BitTorrent at War With VoIP? Hardly

The Internet is close to a meltdown, according to The Register. The culprit, according to author Richard Bennett, is the popular BitTorrent client uTorrent, which introduced a new type of file transfer with its most recent alpha version. BitTorrent clients have long been using the TCP protocol to facilitate file transfers, but now uTorrent is moving to UDP, a protocol that is very popular for streaming media, VoIP and other real-time transfers. This will essentially lead to torrents eating up all of the bandwidth available for VoIP, according to Bennett, who calls uTorrent’s UDP transfers a “net-killing feature.”

Of course, the same argument was made when UDP-based VoIP connections and video streams became popular — and the Internet hasn’t ceased to exist. The truth is that uTorrent’s UDP implementation could actually be a step toward alleviating congestion problems. Bennett, however, decided to ignore this and instead serve up nothing more than a thinly veiled rant against net neutrality.

Bennett’s piece is based on a belief that UDP traffic is “aggressive” and uncontrollable, whereas TCP is the nice and proper protocol that can be easily managed. This notion ignores the basic fact that P2P developers, in order to make the protocol work at all, need to implement TCP-like functionalities on top of UDP, one of which includes congestion control. You simply can’t operate a P2P client that eats up all of its users’ bandwidth, much less build a successful business model on top of it.

BitTorrent Inc. has been working on establishing itself as a CDN solutions provider, offering media companies the ability to tap into its vast user base to deliver video and other huge files. Of course, this only works if end users are actually willing to provide some part of their upload bandwidth, and they are only willing to do so if file transfers don’t stop them from doing other things, like playing online games or making VoIP calls.

BitTorrent has traditionally entrusted its users with figuring out how to balance their network load, meaning that users had to manually limit their client’s maximum upload and download rate in case they encountered choppy Skype connections or similar problems.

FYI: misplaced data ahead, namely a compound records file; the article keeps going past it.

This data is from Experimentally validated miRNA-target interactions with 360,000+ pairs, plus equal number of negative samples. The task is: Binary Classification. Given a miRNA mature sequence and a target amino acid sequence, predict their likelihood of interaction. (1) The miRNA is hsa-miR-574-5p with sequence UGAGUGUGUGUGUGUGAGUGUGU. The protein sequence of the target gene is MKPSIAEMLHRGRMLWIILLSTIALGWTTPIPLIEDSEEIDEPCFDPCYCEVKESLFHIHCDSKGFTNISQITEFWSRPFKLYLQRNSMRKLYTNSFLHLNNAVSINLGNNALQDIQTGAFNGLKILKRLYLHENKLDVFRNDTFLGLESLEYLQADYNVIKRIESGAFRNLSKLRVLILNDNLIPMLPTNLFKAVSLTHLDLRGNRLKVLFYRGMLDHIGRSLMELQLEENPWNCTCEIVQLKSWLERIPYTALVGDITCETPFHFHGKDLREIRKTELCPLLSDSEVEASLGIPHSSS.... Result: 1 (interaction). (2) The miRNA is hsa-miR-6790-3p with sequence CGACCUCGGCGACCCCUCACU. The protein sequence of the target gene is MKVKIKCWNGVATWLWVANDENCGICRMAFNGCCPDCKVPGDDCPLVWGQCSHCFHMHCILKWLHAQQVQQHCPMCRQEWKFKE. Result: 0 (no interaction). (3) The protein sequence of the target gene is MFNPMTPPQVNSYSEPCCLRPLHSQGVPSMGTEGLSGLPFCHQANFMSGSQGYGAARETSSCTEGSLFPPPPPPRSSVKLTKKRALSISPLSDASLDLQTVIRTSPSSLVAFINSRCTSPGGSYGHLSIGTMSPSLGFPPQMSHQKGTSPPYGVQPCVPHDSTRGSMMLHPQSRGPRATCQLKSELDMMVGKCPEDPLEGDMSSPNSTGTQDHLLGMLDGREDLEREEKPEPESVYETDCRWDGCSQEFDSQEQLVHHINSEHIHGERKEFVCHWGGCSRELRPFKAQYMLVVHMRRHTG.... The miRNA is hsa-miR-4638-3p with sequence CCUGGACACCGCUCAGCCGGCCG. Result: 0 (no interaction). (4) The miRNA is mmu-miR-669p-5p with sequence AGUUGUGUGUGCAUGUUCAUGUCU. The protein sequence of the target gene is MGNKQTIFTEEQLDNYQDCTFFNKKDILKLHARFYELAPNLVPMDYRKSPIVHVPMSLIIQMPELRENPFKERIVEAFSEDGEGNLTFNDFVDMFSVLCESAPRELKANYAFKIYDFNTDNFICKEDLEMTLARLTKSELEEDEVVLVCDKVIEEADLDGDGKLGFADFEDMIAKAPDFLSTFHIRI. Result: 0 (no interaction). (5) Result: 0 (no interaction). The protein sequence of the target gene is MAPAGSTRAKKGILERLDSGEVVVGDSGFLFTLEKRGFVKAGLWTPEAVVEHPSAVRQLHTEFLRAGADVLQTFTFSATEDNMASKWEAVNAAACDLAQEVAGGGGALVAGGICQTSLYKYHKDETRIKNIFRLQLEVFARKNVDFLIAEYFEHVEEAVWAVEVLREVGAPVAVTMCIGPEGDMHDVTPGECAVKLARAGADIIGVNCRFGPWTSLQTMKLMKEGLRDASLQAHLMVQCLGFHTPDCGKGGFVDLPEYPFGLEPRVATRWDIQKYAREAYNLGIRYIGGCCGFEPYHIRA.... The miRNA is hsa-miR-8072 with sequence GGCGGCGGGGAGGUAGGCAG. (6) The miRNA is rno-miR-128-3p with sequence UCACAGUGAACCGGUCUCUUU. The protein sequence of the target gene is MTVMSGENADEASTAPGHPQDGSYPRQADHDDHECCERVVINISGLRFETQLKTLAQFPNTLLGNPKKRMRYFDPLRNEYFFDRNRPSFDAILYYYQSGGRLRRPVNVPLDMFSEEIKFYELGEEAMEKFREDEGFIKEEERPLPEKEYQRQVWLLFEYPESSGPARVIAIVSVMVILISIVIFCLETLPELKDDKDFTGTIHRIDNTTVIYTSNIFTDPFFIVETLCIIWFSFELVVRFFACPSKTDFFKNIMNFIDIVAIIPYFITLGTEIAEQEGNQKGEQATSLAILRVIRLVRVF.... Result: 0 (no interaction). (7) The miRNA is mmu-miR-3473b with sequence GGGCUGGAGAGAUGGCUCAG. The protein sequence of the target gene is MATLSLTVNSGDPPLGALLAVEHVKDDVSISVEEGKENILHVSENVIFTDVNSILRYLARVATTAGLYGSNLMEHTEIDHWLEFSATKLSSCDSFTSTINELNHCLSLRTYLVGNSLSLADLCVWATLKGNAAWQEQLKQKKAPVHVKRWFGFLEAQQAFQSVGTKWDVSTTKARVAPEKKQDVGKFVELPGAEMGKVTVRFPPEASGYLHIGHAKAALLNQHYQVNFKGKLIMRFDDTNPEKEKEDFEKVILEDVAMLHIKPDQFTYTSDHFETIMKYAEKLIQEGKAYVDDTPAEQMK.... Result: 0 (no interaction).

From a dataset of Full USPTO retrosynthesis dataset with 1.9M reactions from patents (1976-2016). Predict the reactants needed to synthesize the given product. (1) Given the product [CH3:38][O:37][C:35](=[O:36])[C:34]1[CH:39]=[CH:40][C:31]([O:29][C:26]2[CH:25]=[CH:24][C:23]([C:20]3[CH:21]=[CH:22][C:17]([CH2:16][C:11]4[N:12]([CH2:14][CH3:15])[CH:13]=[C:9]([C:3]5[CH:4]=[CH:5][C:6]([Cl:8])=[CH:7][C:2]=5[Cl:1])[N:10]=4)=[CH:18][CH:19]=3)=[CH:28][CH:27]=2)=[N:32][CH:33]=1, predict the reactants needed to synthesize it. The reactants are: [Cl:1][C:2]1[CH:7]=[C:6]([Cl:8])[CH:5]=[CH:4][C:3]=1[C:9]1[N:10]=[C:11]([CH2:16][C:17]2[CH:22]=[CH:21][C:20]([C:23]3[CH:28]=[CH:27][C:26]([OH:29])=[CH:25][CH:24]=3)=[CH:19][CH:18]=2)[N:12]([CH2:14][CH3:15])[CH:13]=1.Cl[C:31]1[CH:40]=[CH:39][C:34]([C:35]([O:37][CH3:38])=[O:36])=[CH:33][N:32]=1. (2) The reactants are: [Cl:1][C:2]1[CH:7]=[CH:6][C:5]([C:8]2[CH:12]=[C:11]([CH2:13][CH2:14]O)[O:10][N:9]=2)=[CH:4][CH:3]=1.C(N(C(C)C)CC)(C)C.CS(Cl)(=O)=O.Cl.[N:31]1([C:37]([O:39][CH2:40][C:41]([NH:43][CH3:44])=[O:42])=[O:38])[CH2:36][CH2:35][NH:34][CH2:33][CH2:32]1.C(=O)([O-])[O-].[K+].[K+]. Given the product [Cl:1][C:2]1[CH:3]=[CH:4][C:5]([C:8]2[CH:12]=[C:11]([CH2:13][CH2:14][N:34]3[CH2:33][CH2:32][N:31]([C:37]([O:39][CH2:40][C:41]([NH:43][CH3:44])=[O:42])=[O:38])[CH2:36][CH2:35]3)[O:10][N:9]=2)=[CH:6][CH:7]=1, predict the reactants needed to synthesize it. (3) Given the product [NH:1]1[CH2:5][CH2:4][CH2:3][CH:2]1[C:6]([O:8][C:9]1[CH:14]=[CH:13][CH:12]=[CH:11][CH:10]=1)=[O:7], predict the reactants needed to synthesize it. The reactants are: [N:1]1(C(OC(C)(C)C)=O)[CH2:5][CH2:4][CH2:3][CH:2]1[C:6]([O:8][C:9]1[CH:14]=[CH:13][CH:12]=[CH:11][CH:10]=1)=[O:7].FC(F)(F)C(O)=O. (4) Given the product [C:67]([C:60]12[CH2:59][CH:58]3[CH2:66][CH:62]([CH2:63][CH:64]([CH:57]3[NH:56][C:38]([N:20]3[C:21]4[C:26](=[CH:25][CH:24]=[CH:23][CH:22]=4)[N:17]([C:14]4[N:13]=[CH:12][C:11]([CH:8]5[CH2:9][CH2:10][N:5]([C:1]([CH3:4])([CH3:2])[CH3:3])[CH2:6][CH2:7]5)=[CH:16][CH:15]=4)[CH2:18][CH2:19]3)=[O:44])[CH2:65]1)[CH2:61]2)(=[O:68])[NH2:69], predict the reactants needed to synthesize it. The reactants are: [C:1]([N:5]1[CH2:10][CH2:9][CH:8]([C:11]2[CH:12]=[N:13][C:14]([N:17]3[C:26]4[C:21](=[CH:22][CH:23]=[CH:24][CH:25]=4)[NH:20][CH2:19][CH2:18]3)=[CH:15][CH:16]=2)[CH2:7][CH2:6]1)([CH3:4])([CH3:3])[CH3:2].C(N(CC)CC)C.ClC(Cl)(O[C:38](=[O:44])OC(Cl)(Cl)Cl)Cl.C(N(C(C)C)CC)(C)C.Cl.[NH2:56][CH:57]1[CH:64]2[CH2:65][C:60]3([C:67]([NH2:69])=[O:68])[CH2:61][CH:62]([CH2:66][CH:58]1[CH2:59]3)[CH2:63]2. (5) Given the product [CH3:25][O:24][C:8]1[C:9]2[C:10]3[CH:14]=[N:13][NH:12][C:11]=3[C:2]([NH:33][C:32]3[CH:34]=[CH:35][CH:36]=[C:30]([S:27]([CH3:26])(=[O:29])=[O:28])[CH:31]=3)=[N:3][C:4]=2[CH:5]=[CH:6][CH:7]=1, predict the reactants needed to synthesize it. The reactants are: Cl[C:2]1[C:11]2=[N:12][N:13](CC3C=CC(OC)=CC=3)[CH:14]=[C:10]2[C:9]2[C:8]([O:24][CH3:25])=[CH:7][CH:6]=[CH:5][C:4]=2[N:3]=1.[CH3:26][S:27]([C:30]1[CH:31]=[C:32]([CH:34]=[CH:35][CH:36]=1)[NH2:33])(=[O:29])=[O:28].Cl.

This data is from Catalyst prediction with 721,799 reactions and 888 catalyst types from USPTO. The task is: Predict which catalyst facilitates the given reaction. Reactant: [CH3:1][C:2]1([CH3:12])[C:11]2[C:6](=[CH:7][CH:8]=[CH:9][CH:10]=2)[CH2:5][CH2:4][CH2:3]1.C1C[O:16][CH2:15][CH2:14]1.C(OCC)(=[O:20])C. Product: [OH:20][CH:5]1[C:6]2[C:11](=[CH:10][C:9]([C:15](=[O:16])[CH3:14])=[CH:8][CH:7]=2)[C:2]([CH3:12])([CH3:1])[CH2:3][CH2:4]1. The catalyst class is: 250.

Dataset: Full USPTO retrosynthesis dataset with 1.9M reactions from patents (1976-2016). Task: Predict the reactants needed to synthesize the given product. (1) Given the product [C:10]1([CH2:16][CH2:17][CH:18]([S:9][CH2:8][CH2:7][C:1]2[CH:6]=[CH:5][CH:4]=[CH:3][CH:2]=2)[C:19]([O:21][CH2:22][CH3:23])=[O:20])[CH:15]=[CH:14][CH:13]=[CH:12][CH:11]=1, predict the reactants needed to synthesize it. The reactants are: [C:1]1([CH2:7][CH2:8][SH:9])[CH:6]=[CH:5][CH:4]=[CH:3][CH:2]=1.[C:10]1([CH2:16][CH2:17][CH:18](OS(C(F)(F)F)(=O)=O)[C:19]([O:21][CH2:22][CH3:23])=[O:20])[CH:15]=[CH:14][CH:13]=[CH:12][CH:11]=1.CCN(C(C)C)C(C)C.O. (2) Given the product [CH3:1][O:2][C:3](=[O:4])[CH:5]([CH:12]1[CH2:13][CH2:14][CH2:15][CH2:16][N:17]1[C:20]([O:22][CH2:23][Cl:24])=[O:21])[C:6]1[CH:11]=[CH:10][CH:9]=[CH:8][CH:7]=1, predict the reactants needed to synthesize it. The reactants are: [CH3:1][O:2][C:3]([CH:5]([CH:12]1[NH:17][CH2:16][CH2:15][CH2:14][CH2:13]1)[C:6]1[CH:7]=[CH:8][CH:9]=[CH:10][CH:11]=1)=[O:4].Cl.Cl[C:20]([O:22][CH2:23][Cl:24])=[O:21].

uTorrent’s new implementation wants to automate this process by regulating its UDP traffic in relationship to ongoing TCP transfers. The company has tested its congestion control in recent months, and the first results seem encouraging, as a quote from a report (PDF) that the company recently shared with the IETF reveals:

“In one example, (BitTorrent) was used to download and seed game updates while an online multiplayer game was being played. With TCP used for transport the way it is usually used in BitTorrent, ping times shot up to 2000 milliseconds and beyond and stayed there while seeding. With the novel congestion control, ping times were in the 50-100 millisecond range, while the upload rate remained essentially unchanged.”

For now, we do have to take the company’s word for it that this actually works. uTorrent is not open source, and the client’s UDP file transfer protocol hasn’t been publicly specified, either. BitTorrent Inc. V-P Simon Morris has declared in a public response to the Register article that his company is working with the IETF to find “solutions that can be standardized and broadly adopted in due course.” In fact, BitTorrent engineer Stanislav Shalunov is co-chairing an IETF working group for this very purpose.

So why did Bennett chose to ignore all of this? Because a little scaremongering can go a long way to make the case for an ISP-based network management clampdown on P2P traffic. The only way to prevent the coming Internet meltdown, he contends, is to filter out uTorrent’s UDP transfers on the ISP level, and the only way to get this done is do away with net neutrality. Right — because if there’s one thing that we’ve learned from the financial sector, it’s that meltdowns are best prevented by doing away with regulation.


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